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Being the Boss: Strategies for Supervising Male Employees

We previously discussed the issues surrounding attrition of women in STEM. If you are one of those focused, goal-oriented, tenacious women who figure out how to have it all and stay in their STEM field, chances are you are going to rise through the ranks and find yourself in a supervisory capacity at some point. For me, it happened relatively early in my career when I became a project manager and was supervising groups of engineers.


As a female in STEM, you are going to encounter some unique challenges in a leadership role. You are going to be in the minority as a woman and again as a leader, and the majority of the people you will be managing are very likely going to be male.


The first thing to get a handle on is your confidence. If you impressed your bosses enough to be promoted into a management position, you are qualified to monitor the work of all employees, male and female. But staff acceptance of this reality won’t come easy. When I was first promoted, my male colleagues weren’t thrilled with the idea that I was promoted and they weren’t. They didn’t treat me poorly, but I wasn’t shown any additional respect from them either. I tried not to let it bother me, demonstrated a confident, positive attitude, and just did my job.


In a leadership role, you will need to build a supportive team around you. Once you have hired or assembled talented, responsible employees, you will feel supported by them and able to do your job without fighting for credibility. Once you have a good team, foster a team environment to build employees’ confidence, loyalty, and morale. You may want to offer professional development opportunities or team-building days to accomplish that.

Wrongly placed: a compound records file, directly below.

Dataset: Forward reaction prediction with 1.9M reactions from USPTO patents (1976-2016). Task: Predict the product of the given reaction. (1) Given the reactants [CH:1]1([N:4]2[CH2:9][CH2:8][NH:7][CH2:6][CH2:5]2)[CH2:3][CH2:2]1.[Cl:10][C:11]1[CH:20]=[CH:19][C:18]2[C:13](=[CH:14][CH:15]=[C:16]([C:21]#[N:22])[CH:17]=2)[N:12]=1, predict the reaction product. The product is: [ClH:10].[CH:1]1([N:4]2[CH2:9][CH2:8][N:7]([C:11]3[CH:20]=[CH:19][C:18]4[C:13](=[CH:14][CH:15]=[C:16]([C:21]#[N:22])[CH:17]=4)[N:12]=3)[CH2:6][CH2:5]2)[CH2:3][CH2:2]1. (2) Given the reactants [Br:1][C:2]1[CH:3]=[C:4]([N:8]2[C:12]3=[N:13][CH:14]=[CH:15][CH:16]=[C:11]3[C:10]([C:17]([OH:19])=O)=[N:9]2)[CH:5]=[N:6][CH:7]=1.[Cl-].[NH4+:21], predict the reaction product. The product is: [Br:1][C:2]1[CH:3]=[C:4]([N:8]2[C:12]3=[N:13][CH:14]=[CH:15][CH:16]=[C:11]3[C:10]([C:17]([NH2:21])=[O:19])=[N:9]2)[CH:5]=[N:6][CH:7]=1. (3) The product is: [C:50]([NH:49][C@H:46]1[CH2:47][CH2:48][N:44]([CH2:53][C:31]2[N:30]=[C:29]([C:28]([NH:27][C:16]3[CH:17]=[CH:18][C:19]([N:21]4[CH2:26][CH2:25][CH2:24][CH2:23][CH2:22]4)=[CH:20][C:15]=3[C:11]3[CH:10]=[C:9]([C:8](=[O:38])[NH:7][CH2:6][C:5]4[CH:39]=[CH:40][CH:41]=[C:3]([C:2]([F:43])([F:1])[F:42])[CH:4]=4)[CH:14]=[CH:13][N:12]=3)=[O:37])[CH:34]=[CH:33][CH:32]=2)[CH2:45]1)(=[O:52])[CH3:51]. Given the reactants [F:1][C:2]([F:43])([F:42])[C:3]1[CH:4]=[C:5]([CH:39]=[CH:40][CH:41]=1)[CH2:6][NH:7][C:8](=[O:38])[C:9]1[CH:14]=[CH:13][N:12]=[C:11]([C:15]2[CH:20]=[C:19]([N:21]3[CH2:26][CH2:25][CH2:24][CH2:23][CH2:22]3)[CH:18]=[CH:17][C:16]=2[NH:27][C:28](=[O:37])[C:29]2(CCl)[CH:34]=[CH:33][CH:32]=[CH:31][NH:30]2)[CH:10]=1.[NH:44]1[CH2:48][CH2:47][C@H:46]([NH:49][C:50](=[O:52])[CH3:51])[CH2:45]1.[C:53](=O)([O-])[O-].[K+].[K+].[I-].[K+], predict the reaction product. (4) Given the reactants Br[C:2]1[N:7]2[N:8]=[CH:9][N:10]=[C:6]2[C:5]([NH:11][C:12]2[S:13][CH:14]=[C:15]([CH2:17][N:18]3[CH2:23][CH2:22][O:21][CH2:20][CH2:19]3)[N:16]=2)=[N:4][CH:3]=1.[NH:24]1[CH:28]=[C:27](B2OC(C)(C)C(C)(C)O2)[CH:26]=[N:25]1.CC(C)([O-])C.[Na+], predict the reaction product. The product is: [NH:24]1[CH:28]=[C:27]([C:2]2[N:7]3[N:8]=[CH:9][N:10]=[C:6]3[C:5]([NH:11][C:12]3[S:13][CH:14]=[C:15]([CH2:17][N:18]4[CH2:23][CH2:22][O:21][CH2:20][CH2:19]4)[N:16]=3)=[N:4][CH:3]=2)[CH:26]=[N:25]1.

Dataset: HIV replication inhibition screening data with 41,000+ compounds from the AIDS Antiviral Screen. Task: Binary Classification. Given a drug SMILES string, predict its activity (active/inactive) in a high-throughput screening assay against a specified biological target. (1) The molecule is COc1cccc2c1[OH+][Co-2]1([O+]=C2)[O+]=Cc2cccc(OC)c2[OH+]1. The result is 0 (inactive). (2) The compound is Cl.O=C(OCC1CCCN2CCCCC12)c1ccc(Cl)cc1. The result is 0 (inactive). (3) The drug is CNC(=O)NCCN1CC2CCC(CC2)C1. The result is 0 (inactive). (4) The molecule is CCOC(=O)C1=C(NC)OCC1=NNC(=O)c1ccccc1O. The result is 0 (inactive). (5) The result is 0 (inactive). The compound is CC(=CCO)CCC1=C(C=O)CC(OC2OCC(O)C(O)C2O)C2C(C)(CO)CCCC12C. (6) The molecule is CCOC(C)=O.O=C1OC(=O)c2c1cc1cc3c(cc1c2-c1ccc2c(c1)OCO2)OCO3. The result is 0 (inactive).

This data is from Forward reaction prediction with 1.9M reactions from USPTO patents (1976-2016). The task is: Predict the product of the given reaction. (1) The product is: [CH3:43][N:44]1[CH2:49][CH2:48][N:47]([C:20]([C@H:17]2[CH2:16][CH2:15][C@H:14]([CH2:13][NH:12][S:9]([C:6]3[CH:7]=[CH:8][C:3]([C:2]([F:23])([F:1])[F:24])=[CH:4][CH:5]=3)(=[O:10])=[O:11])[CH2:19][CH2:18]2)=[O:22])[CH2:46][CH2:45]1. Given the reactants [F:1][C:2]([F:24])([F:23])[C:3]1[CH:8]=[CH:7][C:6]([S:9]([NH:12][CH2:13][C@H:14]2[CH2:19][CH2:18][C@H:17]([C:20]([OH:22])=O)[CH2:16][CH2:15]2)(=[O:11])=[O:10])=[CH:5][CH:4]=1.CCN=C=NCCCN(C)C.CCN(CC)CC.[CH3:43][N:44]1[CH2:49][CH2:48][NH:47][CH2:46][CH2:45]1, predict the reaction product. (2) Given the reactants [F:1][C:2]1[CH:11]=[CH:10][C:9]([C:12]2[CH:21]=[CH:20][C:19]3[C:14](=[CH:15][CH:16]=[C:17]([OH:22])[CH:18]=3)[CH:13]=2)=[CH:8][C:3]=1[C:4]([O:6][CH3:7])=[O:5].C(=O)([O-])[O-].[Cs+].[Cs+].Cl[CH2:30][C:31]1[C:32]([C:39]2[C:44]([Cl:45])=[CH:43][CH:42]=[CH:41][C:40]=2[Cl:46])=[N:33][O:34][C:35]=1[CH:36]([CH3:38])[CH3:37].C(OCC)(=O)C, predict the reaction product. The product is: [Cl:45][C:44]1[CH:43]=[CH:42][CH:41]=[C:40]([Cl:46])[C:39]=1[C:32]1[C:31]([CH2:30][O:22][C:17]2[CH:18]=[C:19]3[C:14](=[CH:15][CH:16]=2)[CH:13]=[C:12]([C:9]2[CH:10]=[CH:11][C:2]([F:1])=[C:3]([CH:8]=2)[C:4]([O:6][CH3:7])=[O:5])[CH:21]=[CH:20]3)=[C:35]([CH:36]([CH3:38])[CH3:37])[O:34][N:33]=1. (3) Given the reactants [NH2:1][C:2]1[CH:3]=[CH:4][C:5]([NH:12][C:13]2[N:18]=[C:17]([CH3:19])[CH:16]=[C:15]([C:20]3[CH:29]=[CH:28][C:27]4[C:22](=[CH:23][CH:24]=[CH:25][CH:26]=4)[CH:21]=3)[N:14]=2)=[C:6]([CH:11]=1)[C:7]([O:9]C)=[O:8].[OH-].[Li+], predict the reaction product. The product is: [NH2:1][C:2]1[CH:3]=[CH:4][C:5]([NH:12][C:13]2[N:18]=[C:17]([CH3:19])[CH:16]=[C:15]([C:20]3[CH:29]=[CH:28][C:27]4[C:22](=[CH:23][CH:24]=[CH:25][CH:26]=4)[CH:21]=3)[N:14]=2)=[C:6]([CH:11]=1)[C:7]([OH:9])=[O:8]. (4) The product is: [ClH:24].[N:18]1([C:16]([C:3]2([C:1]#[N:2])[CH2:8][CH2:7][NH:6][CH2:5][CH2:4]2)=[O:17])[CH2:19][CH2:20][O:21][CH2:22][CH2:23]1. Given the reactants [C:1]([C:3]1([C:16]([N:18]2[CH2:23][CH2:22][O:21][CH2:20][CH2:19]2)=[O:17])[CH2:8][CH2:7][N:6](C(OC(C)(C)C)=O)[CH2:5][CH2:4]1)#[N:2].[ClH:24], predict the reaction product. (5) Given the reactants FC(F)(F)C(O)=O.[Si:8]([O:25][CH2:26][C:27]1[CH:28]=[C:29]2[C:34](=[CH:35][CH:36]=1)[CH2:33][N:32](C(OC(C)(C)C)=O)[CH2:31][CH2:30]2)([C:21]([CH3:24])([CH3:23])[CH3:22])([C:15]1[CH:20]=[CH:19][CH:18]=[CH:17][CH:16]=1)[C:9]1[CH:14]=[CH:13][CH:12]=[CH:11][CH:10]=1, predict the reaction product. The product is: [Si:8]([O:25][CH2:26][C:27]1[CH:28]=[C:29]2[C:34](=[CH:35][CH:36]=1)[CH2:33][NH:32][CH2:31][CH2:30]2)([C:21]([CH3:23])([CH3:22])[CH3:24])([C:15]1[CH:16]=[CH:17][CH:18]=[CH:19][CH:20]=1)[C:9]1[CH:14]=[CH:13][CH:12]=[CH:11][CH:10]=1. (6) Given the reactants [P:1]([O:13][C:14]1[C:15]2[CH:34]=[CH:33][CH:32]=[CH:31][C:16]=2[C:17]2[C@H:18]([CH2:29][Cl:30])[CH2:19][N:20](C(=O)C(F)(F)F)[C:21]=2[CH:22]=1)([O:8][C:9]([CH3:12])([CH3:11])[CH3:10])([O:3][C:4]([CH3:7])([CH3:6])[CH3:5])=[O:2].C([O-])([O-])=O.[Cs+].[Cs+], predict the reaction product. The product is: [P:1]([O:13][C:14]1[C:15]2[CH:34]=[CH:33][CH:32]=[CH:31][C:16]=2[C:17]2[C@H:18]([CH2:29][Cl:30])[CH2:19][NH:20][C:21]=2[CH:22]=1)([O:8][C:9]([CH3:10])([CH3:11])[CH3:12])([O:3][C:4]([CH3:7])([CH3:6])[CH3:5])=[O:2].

Your management style will affect how your staff relates to you as well. Don’t simply mimic a style that was used on you previously. Adopt a style that suits your personality and goals. If you value communication, model excellent communication with your staff. If you have high expectations, make those expectations explicit with each employee. If you want to be respected, show respect first.


Finally, don’t let your new title go to your head. Having a prestigious title does not mean its holder always has all the answers. Never lose your ability to ask questions. There is value to both your employees and your clients in finding accurate information rather than looking like you know what you are talking about. Asking questions does not strip away, but rather adds to, your credibility.


Being a leader presents challenges, whether your team is comprised of mostly males or mostly females. Being confident, having a supportive team, and being true to yourself will go a long way in ensuring a successful tenure in your management career.


Karen Purcell

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